AKA SOME ARTISTS CAN’T PROMOTE THEIR WORK
Last year, I was struck by two wildly different links I came across on the same day.
Via US noise-rock band Oxbow’s Facebook profile I was directed to an opinion piece by writer (and former musician) Alina Simone. Titled ‘The End of Quiet Music’ this was a nicely rendered argument for re-considering contemporary music as Art. Simone illustrates this with anecdotal evidence from her own music career: whilst making music, Simone always felt uncomfortable promoting it. After some dalliances with the new ‘realities of forced entrepreneurship in the music business’ she packed music in and became a writer of essays and novels.
As Simone sums it up, we need to consider people like her:
“We’ve placed the entire onus of changing-with-the-times on musicians, but why can’t the educational, cultural and governmental institutions that support the arts adapt as well, extending the same opportunities to those whose music provides the soundtrack to our lives? If they don’t, Darwinism will probably ensure that only the musical entrepreneurs survive.”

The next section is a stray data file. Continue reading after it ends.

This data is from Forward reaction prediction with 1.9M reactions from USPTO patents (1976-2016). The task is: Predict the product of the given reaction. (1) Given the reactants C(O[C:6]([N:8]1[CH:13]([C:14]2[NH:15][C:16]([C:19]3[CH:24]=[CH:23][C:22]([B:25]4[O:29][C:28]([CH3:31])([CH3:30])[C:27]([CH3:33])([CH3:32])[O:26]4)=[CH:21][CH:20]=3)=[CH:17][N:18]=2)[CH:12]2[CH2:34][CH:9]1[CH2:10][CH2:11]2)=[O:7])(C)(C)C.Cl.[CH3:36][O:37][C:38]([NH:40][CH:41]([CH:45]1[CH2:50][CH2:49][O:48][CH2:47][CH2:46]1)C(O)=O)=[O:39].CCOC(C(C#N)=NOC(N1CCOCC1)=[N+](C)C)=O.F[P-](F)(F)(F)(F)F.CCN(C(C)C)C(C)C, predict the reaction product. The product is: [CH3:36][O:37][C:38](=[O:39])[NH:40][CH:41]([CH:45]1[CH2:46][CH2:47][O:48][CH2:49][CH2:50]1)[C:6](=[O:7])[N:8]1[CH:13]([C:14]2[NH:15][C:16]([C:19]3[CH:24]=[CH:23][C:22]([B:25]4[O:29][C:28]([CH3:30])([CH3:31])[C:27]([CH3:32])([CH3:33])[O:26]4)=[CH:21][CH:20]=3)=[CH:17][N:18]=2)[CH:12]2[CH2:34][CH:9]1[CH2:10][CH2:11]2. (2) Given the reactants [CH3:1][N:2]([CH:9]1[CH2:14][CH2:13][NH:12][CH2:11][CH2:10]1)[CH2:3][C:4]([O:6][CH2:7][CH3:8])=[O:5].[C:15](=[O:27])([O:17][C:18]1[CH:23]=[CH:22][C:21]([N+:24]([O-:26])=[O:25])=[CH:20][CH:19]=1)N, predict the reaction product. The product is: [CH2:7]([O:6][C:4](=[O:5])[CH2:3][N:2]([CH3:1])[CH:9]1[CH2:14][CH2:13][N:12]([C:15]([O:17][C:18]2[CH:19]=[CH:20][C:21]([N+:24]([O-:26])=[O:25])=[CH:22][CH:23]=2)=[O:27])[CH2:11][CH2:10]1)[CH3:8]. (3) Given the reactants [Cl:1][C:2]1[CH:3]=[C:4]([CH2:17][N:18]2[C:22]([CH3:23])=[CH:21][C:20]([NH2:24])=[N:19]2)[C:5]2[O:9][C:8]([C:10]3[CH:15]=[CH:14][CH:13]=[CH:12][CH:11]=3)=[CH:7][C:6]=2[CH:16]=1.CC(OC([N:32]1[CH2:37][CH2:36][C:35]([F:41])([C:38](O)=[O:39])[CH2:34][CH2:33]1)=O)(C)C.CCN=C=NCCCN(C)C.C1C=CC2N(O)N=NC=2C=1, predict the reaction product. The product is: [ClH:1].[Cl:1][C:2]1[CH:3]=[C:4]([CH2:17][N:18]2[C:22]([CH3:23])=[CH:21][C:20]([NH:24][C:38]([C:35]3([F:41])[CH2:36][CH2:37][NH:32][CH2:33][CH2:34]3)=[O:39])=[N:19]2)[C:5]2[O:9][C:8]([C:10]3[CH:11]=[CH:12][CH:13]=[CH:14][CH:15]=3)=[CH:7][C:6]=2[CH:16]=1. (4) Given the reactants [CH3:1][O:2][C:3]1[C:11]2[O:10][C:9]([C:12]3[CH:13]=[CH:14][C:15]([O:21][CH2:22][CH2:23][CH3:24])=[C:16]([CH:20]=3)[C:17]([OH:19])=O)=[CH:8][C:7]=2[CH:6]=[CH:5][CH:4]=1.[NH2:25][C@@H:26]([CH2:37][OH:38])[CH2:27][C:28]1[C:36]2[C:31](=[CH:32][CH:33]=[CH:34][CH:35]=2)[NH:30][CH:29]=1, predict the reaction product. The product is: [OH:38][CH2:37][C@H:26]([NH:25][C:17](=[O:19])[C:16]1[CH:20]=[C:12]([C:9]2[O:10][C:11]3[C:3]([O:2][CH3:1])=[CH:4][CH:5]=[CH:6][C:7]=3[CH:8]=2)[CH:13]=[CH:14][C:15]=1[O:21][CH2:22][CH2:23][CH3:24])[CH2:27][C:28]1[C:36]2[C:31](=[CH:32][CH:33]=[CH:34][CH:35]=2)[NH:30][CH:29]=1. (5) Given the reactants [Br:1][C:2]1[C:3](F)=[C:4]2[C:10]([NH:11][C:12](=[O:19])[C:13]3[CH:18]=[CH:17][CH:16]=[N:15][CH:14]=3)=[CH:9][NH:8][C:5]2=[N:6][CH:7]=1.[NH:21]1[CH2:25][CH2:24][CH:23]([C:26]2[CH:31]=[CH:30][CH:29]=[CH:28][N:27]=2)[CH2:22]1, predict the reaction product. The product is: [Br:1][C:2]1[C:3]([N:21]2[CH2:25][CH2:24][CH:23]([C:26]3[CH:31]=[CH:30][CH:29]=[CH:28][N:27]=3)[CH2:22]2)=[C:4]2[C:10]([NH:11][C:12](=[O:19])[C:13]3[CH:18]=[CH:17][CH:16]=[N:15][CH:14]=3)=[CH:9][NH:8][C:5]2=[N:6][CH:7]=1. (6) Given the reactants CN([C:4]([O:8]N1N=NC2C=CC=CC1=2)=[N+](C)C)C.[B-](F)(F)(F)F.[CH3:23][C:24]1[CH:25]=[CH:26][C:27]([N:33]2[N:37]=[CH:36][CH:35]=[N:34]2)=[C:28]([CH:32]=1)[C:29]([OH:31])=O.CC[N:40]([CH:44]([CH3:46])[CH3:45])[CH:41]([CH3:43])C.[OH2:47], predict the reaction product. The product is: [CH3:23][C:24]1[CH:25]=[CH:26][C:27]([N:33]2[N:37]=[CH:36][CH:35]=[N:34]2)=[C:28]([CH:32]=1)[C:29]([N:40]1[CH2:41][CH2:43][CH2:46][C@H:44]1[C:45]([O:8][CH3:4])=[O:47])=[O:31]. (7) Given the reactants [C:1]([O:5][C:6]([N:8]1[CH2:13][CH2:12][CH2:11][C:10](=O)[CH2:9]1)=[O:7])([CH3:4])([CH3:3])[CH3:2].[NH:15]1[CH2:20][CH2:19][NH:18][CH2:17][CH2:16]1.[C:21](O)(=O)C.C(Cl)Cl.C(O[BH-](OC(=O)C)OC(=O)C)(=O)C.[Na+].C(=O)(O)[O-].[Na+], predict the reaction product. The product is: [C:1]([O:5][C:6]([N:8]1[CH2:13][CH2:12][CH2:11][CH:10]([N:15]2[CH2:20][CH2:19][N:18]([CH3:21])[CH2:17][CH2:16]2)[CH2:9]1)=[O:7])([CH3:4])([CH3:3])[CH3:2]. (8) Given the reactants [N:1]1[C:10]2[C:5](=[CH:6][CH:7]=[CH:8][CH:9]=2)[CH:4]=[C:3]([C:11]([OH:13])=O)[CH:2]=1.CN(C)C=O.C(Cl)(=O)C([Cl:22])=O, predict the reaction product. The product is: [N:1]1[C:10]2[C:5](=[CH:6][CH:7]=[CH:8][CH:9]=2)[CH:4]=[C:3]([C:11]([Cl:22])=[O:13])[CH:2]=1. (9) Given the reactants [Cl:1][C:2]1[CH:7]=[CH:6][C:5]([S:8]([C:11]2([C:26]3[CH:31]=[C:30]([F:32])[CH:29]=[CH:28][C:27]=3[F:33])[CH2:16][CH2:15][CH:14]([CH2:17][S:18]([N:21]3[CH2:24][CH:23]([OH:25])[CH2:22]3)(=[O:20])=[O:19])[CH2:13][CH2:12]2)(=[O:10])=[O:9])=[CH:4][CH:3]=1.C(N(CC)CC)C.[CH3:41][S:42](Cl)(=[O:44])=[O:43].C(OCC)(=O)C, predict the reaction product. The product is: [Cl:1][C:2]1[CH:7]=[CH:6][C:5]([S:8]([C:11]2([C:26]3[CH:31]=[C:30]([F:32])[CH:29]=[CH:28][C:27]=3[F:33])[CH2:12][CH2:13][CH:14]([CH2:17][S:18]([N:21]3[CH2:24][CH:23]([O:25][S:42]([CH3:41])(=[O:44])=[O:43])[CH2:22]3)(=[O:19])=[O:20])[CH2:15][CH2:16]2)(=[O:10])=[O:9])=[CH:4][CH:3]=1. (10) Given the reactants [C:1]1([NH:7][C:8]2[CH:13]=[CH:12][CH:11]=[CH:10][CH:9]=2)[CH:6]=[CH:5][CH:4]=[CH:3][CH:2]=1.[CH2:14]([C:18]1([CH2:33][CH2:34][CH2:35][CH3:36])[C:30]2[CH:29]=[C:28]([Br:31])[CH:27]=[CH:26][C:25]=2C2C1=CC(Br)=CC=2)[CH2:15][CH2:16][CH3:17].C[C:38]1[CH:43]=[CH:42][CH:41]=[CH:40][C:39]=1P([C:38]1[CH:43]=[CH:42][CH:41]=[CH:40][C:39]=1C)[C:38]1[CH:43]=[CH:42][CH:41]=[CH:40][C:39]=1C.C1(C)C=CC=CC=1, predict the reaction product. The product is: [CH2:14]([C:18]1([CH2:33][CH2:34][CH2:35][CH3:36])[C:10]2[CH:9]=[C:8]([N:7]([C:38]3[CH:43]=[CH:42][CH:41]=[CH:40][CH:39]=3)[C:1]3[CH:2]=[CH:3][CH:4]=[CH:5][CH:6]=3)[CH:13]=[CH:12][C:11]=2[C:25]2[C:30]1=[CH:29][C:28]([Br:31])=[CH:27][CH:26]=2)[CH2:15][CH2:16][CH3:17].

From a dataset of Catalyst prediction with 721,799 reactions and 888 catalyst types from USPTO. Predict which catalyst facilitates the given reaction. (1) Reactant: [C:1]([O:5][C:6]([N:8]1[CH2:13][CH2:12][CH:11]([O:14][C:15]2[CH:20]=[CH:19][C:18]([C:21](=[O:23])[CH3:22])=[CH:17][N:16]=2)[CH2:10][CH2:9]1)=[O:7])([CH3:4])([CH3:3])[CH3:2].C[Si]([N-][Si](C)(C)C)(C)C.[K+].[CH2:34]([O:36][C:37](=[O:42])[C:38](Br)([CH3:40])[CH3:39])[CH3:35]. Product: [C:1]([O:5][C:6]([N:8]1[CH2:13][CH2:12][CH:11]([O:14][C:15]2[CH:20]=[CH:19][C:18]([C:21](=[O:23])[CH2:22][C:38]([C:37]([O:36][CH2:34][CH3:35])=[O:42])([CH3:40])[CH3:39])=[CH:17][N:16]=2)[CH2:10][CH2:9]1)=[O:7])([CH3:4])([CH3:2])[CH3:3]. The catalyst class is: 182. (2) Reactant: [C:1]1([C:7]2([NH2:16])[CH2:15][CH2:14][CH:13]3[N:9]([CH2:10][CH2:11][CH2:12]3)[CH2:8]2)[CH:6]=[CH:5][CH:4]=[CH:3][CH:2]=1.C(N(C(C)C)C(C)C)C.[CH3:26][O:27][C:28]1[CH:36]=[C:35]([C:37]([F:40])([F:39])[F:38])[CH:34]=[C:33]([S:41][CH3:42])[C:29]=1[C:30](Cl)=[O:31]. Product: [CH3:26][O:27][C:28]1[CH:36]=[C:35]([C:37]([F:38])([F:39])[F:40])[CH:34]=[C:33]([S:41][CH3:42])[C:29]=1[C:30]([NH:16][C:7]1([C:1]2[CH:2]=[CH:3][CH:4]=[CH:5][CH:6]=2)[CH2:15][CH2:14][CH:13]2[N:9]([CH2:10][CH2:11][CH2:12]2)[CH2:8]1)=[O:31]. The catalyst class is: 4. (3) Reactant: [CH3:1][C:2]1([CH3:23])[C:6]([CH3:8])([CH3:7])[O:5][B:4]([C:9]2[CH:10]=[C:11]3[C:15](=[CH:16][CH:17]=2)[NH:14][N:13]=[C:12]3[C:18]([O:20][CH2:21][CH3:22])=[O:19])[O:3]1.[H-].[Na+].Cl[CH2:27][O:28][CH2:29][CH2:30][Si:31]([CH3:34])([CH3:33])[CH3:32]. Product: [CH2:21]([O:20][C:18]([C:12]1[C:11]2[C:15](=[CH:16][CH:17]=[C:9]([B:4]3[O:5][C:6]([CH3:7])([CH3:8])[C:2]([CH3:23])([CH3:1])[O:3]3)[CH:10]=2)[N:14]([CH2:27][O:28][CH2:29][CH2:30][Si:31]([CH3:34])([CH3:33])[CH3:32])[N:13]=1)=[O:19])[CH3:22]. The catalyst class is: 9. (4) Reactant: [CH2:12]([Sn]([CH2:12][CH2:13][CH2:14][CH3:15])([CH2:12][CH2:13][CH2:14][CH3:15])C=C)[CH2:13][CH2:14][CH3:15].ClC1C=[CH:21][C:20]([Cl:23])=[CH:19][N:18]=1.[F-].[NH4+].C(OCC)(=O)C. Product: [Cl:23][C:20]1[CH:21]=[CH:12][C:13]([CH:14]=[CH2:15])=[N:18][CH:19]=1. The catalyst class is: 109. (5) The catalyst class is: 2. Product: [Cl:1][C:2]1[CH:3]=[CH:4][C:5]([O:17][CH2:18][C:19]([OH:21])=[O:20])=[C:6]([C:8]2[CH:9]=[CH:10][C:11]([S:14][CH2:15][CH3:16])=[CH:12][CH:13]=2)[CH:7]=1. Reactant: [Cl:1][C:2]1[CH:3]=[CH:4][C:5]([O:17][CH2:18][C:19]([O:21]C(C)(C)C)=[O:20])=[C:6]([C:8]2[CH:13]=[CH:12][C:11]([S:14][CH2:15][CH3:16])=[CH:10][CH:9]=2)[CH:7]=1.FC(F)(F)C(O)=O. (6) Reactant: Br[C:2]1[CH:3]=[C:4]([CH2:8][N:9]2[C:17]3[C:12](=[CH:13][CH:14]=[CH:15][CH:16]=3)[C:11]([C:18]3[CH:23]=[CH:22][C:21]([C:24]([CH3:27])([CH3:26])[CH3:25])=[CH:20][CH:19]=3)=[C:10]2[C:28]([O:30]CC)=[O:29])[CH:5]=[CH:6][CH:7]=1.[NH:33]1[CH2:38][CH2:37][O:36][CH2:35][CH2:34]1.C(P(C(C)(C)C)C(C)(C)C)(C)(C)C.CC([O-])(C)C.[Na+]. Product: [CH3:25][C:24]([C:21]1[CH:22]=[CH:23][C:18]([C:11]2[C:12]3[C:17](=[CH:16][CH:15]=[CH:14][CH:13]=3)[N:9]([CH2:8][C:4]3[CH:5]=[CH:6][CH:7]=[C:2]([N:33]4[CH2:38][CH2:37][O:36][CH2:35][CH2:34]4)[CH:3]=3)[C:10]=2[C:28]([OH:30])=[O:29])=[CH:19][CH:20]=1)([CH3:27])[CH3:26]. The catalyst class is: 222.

It’s a good argument.
There are a tonne of reasons why contemporary music should be thought of as part of the arts:
(1) Not everyone is an entrepreneur. Some people are terrible entrepreneurs and the world would be better off if they did something else. A significant number of musicians fit this profile. Wouldn’t you rather hear less from some desperate band?
(2) There are concrete barriers and market failures that confront some musicians. It can cost an Australian band $10,000 to $20,000 more than an American band to tour America, due to geography and visa restrictions.
(3) And the big one: It’s already happening in places like Australia. It’s here. Contemporary music is treated like part of the arts here. To a much lesser degree, yes, but it does gets funded by the same people who fund poetry and painting.
Here is a list of bands who have received Australia Council for the Arts funding in the last year or so:
Ball Park Music $20,000
Dead Letter Circus $15,000
The Smith Street Band $13,240 / $13,000